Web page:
Look out, folks! The title on this one is rather deceiving.
I actually won a copy of this book on a fellow book lovers blog some time ago but just finally got around to it. I was intrigued, of course, by the concept of simplifying one's life both practically and spiritually and didn't really pay much attention to the authors or who they were at the time of my winning the contest. Of course, when I finally plucked the book down from the shelf I took note of the authors: Pam & Chuck D. Pierce. Or, to some, Pam Pierce and the Apostle Chuck who is president of Glory of Zion International Ministries.
(I'm not going to link to anything of theirs, just 'cuz.)
First, let's explain the book:
It is, as I was forewarned, divided into two sections. The first half of the book is written by Pam Pierce and she shares practical advice through story telling - explaining how she came to certain conclusions about how she needed to slow down various aspects of life. She talks about how she needed to let go of certain possessions and/or expectations in order that God could more easily move and use her according to His good pleasure. So far so good. There were a few question marks in my head as to her theology but I generally found her thoughts to be practical and was able to ignore that which I may disagree with.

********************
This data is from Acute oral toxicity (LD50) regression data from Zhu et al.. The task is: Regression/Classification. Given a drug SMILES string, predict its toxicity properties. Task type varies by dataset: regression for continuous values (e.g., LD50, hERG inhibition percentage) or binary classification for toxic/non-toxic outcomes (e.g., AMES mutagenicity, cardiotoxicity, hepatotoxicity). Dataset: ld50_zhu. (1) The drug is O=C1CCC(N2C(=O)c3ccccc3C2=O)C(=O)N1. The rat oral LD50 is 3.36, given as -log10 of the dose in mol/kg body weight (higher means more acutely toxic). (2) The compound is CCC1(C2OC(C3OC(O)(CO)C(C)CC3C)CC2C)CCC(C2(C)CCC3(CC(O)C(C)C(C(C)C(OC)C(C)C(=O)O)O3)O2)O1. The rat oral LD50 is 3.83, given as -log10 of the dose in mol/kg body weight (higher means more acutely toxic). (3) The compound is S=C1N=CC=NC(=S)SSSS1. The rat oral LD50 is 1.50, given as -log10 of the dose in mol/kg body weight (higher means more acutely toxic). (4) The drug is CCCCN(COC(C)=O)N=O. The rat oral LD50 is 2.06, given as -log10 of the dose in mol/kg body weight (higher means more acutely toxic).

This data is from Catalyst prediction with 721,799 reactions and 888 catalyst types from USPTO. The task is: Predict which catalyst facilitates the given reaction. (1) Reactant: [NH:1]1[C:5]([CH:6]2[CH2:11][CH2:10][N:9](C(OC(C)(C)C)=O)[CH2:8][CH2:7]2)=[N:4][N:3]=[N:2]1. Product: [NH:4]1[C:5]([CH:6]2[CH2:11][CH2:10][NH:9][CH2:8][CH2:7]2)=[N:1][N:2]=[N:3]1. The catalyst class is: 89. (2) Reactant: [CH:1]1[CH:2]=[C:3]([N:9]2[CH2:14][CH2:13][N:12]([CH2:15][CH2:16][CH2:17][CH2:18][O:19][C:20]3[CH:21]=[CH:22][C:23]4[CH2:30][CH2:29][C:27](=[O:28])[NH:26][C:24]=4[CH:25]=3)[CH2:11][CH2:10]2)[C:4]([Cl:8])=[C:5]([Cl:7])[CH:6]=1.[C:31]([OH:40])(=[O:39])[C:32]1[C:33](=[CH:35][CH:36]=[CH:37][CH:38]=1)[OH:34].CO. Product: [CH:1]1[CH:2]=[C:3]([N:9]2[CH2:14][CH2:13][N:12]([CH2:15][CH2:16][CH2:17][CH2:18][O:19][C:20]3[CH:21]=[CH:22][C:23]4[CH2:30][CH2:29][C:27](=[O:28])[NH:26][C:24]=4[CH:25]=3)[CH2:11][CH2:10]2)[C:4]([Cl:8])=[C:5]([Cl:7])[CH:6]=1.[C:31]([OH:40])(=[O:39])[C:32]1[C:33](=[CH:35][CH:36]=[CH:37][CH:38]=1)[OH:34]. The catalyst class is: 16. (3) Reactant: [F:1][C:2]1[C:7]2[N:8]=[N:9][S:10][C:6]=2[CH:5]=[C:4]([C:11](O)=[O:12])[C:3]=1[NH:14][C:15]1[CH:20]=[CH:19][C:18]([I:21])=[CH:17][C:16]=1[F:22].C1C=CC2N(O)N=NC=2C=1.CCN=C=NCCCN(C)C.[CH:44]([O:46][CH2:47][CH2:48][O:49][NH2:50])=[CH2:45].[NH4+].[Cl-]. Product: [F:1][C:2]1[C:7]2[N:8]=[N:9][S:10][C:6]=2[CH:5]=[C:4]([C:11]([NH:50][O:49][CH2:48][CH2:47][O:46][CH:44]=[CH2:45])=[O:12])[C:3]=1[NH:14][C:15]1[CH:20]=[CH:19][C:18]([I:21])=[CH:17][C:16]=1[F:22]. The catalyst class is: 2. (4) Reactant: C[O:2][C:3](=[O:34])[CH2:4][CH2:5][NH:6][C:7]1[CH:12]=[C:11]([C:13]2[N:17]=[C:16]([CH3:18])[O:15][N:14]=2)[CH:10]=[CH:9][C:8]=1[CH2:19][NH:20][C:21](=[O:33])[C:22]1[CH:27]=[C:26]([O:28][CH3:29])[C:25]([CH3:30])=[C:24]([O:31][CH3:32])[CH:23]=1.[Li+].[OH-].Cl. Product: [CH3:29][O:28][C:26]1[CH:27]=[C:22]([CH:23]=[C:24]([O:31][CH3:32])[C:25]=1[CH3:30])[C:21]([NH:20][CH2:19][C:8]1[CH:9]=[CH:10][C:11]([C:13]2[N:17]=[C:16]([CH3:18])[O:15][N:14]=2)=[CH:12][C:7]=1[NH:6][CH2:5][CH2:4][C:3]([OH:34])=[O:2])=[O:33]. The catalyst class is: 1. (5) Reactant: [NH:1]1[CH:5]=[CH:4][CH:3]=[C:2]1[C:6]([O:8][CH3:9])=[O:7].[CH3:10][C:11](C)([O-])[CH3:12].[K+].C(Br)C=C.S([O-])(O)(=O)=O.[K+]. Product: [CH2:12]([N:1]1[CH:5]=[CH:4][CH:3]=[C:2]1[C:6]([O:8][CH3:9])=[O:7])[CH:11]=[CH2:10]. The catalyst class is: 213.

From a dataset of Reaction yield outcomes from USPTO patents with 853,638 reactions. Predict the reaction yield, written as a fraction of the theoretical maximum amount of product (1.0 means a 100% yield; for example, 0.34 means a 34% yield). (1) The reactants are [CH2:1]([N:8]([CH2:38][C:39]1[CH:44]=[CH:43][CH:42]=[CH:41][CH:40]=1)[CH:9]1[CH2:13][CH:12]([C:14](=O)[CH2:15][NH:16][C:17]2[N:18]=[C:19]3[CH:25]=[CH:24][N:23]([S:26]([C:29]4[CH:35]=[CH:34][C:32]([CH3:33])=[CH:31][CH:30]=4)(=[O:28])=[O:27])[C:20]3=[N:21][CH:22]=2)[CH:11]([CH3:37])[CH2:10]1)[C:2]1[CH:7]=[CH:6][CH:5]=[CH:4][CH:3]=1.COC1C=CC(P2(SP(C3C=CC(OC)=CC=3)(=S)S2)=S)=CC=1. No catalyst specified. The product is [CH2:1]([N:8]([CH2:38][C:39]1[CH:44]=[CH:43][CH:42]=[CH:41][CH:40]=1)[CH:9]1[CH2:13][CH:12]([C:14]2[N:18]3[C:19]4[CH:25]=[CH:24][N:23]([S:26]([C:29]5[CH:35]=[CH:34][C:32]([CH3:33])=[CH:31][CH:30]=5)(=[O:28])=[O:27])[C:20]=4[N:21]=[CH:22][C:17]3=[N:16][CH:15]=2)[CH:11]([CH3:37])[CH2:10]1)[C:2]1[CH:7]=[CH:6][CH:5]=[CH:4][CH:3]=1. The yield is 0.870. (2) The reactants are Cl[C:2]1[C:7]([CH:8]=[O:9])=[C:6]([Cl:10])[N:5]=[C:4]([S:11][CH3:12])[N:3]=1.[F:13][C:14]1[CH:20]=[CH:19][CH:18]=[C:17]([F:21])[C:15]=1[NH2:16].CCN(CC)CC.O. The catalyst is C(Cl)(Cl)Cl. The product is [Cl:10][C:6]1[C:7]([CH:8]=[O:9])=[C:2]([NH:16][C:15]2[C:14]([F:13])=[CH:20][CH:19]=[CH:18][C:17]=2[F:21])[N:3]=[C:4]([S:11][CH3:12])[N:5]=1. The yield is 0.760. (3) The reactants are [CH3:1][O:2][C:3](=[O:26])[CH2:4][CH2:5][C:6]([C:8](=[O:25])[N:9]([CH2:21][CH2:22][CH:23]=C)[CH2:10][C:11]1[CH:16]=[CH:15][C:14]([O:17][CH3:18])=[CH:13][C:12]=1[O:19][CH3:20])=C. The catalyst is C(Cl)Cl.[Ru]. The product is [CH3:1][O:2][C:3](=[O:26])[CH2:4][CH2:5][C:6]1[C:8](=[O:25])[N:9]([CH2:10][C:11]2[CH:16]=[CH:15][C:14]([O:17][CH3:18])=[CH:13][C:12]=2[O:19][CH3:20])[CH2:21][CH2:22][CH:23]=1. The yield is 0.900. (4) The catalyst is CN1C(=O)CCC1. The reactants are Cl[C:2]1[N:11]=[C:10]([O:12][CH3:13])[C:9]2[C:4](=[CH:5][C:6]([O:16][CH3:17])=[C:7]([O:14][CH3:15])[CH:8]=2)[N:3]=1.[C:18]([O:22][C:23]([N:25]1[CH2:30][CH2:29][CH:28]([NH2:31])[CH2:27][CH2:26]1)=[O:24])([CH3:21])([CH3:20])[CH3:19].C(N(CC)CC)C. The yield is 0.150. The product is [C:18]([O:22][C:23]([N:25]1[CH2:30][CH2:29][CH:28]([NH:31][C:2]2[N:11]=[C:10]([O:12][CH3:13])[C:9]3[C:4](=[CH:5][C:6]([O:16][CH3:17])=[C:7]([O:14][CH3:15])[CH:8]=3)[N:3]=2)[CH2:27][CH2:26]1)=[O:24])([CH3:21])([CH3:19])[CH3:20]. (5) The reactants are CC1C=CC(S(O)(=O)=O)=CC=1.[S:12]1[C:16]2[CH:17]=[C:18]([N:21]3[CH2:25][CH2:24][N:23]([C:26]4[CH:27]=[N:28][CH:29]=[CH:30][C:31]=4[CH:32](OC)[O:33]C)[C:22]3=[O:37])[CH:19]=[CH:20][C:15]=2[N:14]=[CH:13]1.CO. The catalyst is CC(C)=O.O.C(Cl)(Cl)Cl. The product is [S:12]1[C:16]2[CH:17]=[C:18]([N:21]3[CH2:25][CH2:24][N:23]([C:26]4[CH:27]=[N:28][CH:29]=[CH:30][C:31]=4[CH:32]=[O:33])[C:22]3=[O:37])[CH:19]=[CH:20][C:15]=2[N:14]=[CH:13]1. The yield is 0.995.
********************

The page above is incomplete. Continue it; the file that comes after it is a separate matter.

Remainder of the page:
In the second half of the book, her husband, the Apostle Chuck (I'm sorry. I just cannot resist.) speaks to the issue of anxiety which sometimes relates to the idea of simplicity and sometimes does not. I agree with my friend the other book blogger in saying that this section of the book felt disjointed from the first. I think he's trying to discuss how owning and possessing things, believing ourselves to be in control of our life and situations, can cause anxiety. If I am going to connect the dots on his behalf, then I would say he is trying to cause the reader to understand that anxiety about "stuff" and life circumstances gets in the way of trying to live simply and therefore you should try to deal with any anxiety you might have. At least, that's what he should be saying if he wanted to connect the dots. I'm not totally sure that he does. It's rather hard to say.